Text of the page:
Michael's essay: Technology is changing faster than our ability to control it
Last week in his documentary, producer Ira Basen guided us through the dark canyons of something called persuasive technology.
This is the practice, clearly invented by the devil, in which Silicon Valley tech companies have figured out a way to keep us addicted to our devices while selling us stuff we don't need.
Basen pointed out there's a thin membrane between occasional use and outright addiction. The nagging fear is that persuasive technology is taking over not only the internet, but our lives as well.
Reality often overtakes expectations, especially when it comes to the new and disruptive.- Michael Enright
One more bit of evidence that technology is metastasizing faster than our ability to control or even understand it. And the waves of more change to come will not easily be turned back.
Reality often overtakes expectations, especially when it comes to the new and disruptive. This appears to be what is happening in the new technological age.
And for the man who began most of it, this is very bad news.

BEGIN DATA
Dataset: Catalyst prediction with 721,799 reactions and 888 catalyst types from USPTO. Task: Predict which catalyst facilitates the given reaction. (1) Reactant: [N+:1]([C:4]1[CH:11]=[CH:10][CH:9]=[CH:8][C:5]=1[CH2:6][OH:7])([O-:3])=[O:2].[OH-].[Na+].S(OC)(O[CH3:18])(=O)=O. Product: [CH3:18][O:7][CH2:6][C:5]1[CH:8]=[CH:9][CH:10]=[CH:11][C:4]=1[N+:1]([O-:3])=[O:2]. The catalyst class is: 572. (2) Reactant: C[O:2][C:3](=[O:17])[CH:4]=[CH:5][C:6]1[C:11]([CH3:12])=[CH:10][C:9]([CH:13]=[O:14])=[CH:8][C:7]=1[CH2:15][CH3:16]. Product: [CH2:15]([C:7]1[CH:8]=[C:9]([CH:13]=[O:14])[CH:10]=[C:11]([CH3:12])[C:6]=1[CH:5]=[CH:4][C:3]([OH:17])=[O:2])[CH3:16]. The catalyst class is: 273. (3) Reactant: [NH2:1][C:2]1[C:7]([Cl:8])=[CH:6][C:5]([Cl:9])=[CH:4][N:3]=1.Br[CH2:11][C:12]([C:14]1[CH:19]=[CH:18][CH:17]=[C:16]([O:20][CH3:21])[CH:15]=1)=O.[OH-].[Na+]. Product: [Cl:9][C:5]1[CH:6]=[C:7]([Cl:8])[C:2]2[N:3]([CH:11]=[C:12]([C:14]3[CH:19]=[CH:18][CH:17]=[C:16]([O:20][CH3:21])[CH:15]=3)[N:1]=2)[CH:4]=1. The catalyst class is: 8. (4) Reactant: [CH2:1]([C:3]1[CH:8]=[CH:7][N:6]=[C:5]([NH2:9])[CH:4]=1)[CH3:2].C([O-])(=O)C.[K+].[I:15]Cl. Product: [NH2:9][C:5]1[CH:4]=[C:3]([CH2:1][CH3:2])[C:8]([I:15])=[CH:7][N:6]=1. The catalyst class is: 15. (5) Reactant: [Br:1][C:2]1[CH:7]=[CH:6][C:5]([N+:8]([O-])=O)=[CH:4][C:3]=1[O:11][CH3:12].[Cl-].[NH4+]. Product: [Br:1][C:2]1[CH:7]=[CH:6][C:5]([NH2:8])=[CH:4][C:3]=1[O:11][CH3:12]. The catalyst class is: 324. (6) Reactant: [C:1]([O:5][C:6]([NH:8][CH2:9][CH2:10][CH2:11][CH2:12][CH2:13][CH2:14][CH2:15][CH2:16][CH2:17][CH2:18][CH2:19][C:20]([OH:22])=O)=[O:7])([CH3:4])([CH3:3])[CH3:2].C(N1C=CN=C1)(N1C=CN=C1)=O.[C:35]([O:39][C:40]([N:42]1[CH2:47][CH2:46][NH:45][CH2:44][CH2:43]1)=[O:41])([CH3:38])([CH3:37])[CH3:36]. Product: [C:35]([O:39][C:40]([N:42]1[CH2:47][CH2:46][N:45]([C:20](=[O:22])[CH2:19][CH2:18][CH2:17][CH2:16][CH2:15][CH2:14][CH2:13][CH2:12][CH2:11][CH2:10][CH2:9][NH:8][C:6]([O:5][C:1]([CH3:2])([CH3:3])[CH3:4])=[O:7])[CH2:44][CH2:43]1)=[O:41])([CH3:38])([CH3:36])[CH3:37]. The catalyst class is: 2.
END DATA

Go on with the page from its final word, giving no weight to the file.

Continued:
Sir Tim Berners-Lee is the father of the world wide web. In 1989, the engineer and computer expert made a proposal for what he called an information management system. Which ultimately became the web.
A millionaire 50 times over, he has taught and given speeches all over the known world. He has been hailed as one of the most important thinkers of the 20th century.
And he is not a happy man; not happy at least when he looks upon what has become of his original idea.
This past summer in a profile by Vanity Fair writer Katrina Brooker, Berners-Lee acknowledged that "the Web has failed, instead of served, humanity as it was supposed to have done — and failed in many places."
Designed to promote what he called meaningful connections, the Web has become "a large scale emergent phenomenon which is anti-human."
What he worries about most is the intentional emotional manipulation of people by huge corporations. Which is no small thing. It is estimated that by sometime in November, fully half the world's population be online. That's four billion people.
The ubiquity of advancing technology has raised obvious concerns about personal ownership of data, privacy, national security and an inexhaustible transmission of misinformation.
Berners-Lee talks about his feeling of devastation over the current state of his creation. Not to make any comparisons, but Einstein must have felt somewhat the same way, looking at how his work had been weaponized.
Berners-Lee wants to take back the web from corporations and in essence, re-democratize it. Can he or anybody do it, or is it too late?
As high-tech critic Jaron Lanier argues in his latest book: "We're all lab animals now."